By Robert Aanonsen, VP Business Development
Lower reimbursement rates, increased manufacturer 340B pricing restrictions, monopolization of the PBM landscape and the financial instability from state Medicaid arrangements which lead to staffing challenges. Sound familiar? Unfortunately, it is commonplace in healthcare today.
In the attempt to meet projections and budgets, many health centers have been forced to layoff talented employees and/or reduce community outreach. These decisions are an afront to the very mission and vision community health centers have set forth in their charters. We cannot continue maintaining a state of emergency waiting for the next letter to come in our inbox.
It will be my attempt in the next several articles to address the inequities and abuses within healthcare that are causing disruption to patient care. I do have an ask: what are the areas that are impacting your specific health center? In learning from industry experts and those being directly impacted, will help to frame the topics and strive to address not only the challenges but also provide a solution. Because, you do not have to keep taking the BLUE pill (reference from the Matrix, not THAT blue pill). That was for all my pharmacy folks.
For the past decade, I have been involved with various aspects of healthcare as it relates to pharmacy, 340B, consulting, account management, PBMs and strategic selling. Those experiences and opportunities have brought me to a conclusion: the system is broken! The intent and purpose of some healthcare organizations have been abandoned, to bow before quick fixes and minimal options. May I offer my perspective and see if you agree? It is the escalation of corporate greed that has brought about our current distress.
Let me explain.
The “American dream” is to work hard and attain a prosperous way of life. Strategic investments can be made to increase current value for future dividends. From the least to the greatest investors, we all look for and even expect incremental growth. As inflationary standards of living increase, it is necessary to match or exceed that growth to maintain our standard of living and plan for retirement. Healthcare is similar when it comes to their investors. Manufacturers, PBMs, independent and contract pharmacies, TPAs and consultants all have business models that are built on growth and shareholder returns. Did you notice who was left out of that list? Not for profit health care facilities who are bound by their mission to provide equitable care for those patients who may have financial, cultural or geographic barriers to transformative health care. Billion-dollar corporations continue to post sustained earnings and dividends while decreasing access to covered entities providing lifesaving medical oversight.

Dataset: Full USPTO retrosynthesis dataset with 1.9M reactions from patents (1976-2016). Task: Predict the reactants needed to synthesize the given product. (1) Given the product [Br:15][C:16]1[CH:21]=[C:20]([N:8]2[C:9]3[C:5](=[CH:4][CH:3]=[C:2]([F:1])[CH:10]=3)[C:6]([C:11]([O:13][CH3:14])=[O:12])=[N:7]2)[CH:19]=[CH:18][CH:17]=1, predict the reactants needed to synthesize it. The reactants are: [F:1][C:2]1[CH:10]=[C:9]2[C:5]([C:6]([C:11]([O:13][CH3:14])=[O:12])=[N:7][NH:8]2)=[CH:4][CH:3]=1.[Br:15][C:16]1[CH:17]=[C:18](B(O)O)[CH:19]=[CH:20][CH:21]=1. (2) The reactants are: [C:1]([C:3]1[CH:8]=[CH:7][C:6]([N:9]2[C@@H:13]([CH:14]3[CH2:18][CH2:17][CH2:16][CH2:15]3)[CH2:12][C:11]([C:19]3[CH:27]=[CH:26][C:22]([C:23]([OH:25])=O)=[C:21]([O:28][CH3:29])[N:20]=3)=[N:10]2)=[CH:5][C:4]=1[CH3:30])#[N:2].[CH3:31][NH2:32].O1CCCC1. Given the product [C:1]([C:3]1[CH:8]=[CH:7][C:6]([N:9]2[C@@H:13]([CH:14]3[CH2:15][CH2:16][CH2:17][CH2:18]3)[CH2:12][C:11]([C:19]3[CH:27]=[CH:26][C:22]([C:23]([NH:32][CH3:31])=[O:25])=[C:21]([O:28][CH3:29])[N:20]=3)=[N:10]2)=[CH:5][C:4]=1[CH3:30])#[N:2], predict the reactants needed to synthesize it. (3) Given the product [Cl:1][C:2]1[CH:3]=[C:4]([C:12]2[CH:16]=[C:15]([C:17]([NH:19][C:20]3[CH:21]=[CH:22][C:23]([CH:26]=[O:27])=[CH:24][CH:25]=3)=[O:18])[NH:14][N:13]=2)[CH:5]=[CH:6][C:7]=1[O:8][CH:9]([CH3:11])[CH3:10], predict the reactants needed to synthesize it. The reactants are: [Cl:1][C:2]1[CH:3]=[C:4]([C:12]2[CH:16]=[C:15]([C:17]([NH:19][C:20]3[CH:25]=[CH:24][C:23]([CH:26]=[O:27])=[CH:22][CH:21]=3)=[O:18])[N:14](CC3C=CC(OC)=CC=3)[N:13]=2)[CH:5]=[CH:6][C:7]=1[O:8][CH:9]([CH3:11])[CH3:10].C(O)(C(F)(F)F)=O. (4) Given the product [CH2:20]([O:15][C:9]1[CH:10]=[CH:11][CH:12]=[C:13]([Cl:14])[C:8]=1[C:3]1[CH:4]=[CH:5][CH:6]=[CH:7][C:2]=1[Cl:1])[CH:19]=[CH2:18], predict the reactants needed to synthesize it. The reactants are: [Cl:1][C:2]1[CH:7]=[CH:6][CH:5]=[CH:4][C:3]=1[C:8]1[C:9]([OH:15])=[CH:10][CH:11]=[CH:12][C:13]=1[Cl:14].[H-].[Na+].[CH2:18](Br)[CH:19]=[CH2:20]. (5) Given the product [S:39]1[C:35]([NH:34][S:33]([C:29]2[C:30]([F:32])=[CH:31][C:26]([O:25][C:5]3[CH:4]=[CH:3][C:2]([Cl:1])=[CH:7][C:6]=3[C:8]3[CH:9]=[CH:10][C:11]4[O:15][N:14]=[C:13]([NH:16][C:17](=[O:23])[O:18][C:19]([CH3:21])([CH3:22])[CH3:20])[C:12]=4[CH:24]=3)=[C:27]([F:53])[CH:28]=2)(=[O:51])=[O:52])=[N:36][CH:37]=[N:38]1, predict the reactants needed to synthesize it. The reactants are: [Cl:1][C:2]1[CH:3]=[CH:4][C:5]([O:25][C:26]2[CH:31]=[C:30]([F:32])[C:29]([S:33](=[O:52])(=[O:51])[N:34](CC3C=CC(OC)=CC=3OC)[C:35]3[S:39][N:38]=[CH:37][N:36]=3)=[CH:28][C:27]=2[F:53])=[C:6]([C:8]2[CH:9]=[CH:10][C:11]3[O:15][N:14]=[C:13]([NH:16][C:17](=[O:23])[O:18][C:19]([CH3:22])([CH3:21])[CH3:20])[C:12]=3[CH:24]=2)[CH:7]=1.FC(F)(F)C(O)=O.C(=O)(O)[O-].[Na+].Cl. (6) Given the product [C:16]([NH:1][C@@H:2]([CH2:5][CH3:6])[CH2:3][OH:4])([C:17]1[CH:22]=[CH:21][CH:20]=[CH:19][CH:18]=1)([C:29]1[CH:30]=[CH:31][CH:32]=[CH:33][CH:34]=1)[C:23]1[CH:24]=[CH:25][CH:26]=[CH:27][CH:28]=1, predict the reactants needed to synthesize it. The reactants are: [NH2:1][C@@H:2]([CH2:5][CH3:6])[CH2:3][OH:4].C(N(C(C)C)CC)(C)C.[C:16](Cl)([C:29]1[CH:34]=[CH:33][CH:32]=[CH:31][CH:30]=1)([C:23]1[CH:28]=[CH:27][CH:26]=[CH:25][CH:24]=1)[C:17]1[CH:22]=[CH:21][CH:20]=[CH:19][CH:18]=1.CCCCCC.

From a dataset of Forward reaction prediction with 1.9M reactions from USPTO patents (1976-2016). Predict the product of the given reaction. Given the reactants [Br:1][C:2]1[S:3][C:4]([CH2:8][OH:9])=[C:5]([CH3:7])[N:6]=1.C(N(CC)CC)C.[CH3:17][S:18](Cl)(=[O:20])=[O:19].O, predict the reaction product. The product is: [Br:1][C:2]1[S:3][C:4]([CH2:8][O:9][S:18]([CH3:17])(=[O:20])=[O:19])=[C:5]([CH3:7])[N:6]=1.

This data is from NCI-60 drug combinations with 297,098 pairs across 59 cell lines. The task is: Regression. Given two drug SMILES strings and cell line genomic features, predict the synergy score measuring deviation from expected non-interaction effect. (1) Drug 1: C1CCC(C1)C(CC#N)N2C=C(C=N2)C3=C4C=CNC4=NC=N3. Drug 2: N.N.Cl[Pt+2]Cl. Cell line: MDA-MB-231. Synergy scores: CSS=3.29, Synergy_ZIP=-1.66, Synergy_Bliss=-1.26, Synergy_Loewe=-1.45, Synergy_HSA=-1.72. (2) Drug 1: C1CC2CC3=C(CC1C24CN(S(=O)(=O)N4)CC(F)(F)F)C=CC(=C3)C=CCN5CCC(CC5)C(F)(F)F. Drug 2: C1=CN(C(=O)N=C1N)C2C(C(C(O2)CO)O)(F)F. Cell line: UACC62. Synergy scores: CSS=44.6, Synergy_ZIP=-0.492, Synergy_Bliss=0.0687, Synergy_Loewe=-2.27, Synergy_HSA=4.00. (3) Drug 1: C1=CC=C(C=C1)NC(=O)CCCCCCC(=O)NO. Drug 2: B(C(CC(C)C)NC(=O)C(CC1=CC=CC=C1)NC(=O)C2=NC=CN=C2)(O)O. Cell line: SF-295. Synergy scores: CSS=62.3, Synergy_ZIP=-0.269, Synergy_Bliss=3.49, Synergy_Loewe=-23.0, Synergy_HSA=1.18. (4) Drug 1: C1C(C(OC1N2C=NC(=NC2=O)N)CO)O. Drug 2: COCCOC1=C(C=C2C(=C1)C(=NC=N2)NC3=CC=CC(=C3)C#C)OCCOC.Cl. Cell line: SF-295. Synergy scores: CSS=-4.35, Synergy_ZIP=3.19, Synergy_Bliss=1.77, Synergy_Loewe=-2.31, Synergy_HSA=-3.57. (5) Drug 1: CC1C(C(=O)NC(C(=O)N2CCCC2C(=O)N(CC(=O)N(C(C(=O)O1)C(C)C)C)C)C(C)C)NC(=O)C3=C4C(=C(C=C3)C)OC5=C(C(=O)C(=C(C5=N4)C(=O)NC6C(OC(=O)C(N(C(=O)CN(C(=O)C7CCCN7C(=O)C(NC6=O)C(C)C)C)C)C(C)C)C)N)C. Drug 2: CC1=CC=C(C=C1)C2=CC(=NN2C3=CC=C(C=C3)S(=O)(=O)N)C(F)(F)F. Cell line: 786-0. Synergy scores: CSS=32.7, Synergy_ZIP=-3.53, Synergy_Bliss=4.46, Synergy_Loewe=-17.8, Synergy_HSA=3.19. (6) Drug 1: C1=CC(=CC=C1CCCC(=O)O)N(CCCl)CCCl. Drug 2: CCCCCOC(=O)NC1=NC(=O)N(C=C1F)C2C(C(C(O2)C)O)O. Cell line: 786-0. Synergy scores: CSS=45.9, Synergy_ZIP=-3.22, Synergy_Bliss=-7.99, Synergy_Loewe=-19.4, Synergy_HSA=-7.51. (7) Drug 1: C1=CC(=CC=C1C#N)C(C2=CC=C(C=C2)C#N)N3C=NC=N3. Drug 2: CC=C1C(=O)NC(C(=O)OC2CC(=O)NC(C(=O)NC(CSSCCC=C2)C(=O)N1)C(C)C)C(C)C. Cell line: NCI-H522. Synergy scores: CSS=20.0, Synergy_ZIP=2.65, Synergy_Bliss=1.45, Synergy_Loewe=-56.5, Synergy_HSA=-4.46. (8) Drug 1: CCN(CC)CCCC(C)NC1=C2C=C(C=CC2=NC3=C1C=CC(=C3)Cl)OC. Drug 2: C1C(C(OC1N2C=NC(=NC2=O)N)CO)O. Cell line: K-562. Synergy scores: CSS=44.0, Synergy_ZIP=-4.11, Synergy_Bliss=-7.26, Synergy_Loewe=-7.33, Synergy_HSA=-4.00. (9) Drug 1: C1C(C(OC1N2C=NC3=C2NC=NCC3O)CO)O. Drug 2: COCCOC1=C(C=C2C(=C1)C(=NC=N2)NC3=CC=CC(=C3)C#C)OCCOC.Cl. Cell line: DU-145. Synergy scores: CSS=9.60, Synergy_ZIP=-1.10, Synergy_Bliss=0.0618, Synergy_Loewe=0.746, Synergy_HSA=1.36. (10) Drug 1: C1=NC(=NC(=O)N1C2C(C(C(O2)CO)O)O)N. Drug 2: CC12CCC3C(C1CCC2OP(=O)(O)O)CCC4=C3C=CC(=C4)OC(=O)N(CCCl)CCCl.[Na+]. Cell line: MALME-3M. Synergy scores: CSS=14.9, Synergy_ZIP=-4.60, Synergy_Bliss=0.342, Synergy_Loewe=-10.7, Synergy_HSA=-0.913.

In further demonstration of this principle, consider the manufacturer concerns over 340B contract pharmacy use. Under the umbrella of Medicaid duplicate discount concerns, 23 manufacturers have imposed various pricing restrictions upon contract pharmacies. Based upon the update provided in 2010 that included unlimited contract pharmacies, manufacturers contend they are following the intent of the 340B Drug Discount Program instituted in 1992. With a single contract pharmacy, manufacturers were able to marginalize the purchases as they were offset with rebates. In 2010, the exponential growth of contract pharmacies led to almost vertical growth in discounted drug purchases. It was so prolific that in just a few years, congressional oversight was created to review the 340B program and the use of contract pharmacies. Senator Chuck Grassley (IA) lead the campaign to establish appropriate contract pharmacy networks and slight changes were made. This was just but one change, yet more would come.
Please note, this practice has been seen and heard, not just by politicians, but by angry citizens who continue to see their healthcare expenses increase. Prescription price legislation, PBM responsibility, contract pharmacy expansion, Medicaid duplicate discount prevention and Medicare billing practices are all topics currently being investigated by Congress. We are at the precipice of change. Lives are in the balance. Sitting idly by and hoping that others will speak on your behalf is no longer an option. Your patients, your staff and your community need your focused efforts. There is a time and place for the impact of handwritten signs to voice opposition or support. This will take much more than that.
I am suggesting taking that RED pill. See the world and the healthcare industry in its reality. Look at the faces of your patients and connect with your staff, are they worth your time? It may be hard to open your mind to alternatives. The only other option is to accept what others are forcing you, to play by their rules and accept their fee structures.
Yes, we believe there is an alternative. It is actually returning federally scarce healthcare dollars back to the covered entities. Novel idea, right? For just a moment, rather than someone taking an educated guess, look at your own current contracts for your healthcare partners. Did you want better terms and lower fees? Did you conform to the demand providing data that would exceed PHI requirements to secure discount drug pricing? Did your administrative fees increase with providing a health plan to your employees? Have you seen increases in fees despite the challenges and barriers to healthcare savings? Eliminating your staff and turning away patients cannot be the answer.